Our sincerest thanks to everyone who attended. We are so grateful to have celebrated this milestone in the company of so many who have supported us over the past decade. We also appreciated the opportunity to connect with many folks who were introduced to the OHC for the first time. We hope that one of the outcomes of the event will be the formation of new partnerships that will result in the creation and propagation of new stories for future research.

We are so privileged to be part of an ever-growing, diverse community of oral historians who share our vision. We are so grateful for your support and the trust you place in us.

Thank you to our guest speakers for allowing us to share their presentations here.

About this Recording:

Marieke Gruwel (Winnipeg Architecture Foundation)

“The WAF Oral History Program”

On November 30, 2024 Marieke Gruwel presented the achievements of the Winnipeg Architecture Foundation’s Oral History program to the attendees of the Oral History Centre’s 10th Anniversary event focusing on the “Manitoba Women in Design” project.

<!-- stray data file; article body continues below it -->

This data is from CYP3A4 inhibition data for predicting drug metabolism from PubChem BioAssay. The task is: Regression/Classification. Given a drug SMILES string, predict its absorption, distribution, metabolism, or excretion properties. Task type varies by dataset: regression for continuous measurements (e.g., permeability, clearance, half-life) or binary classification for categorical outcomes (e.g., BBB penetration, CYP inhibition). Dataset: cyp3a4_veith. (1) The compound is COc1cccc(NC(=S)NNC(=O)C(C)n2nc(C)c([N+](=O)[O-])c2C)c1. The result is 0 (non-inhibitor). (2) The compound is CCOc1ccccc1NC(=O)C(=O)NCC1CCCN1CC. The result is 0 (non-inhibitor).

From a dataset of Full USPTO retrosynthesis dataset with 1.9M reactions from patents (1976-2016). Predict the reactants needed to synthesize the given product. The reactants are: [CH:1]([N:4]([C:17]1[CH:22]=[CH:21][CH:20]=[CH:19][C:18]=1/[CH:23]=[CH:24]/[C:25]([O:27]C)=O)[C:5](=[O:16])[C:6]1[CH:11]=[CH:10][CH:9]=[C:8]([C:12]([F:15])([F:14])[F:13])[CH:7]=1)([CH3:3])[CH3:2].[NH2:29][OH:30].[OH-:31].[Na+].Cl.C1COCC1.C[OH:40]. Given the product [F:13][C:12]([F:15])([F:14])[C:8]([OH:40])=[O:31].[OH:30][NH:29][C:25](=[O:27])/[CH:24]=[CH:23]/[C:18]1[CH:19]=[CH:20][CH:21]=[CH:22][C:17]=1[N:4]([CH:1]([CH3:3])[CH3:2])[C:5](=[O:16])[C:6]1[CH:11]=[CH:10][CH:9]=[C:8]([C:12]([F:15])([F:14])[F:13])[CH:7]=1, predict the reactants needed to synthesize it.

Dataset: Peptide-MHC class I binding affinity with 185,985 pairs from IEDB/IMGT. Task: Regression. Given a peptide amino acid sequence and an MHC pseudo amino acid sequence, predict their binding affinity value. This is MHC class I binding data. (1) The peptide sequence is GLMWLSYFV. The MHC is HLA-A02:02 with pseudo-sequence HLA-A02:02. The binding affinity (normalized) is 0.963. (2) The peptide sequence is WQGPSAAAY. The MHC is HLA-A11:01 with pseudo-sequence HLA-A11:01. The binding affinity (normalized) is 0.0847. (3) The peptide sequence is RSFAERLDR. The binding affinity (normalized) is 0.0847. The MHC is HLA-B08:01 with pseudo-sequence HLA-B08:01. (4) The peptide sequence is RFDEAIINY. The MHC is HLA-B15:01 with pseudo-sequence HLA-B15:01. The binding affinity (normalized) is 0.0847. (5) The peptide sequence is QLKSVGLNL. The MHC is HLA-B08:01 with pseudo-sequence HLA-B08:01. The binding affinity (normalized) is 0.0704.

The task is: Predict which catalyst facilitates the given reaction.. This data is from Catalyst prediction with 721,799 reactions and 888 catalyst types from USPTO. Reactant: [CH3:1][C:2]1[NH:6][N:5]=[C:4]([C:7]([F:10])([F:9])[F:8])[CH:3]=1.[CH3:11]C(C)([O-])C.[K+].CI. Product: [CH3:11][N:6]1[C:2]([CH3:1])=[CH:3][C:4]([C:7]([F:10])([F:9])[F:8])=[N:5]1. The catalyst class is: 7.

Marieke Gruwel is an art and architectural historian based in Winnipeg. She holds an MA in Art History from Concordia University and a BA (hons) from the University of Winnipeg. Marieke is the Executive Director of the Winnipeg Architecture Foundation and her book, Manitoba Women in Design, will be released in 2024. 

About this Recording:

Brielle Beaudin-Reimer (Sage Research & Consulting Inc.)

“Reflections on Using Oral History: An Approach that Values Red River Métis Lived Experiences in the 20th Century.”

On November 30, 2024 Brielle Beaudin-Reimer spoke about her experiences of using oral history methodology in the absence of more traditional records in the creation of community-led Métis research to the attendees of the Oral History Centre’s 10th Anniversary event.